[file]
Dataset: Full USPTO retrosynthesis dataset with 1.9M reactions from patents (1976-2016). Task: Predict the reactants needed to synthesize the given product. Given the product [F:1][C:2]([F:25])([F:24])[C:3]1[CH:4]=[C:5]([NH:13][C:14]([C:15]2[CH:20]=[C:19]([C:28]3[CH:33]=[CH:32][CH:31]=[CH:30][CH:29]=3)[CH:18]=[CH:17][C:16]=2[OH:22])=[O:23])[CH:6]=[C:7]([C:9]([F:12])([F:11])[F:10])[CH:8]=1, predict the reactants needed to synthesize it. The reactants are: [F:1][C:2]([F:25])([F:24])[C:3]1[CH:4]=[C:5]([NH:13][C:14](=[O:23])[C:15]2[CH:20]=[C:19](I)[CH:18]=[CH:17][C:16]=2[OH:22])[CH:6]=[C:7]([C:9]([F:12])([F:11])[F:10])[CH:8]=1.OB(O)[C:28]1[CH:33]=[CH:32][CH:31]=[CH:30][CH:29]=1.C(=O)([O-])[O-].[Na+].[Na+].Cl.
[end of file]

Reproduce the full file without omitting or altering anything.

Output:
Dataset: Full USPTO retrosynthesis dataset with 1.9M reactions from patents (1976-2016). Task: Predict the reactants needed to synthesize the given product. Given the product [F:1][C:2]([F:25])([F:24])[C:3]1[CH:4]=[C:5]([NH:13][C:14]([C:15]2[CH:20]=[C:19]([C:28]3[CH:33]=[CH:32][CH:31]=[CH:30][CH:29]=3)[CH:18]=[CH:17][C:16]=2[OH:22])=[O:23])[CH:6]=[C:7]([C:9]([F:12])([F:11])[F:10])[CH:8]=1, predict the reactants needed to synthesize it. The reactants are: [F:1][C:2]([F:25])([F:24])[C:3]1[CH:4]=[C:5]([NH:13][C:14](=[O:23])[C:15]2[CH:20]=[C:19](I)[CH:18]=[CH:17][C:16]=2[OH:22])[CH:6]=[C:7]([C:9]([F:12])([F:11])[F:10])[CH:8]=1.OB(O)[C:28]1[CH:33]=[CH:32][CH:31]=[CH:30][CH:29]=1.C(=O)([O-])[O-].[Na+].[Na+].Cl.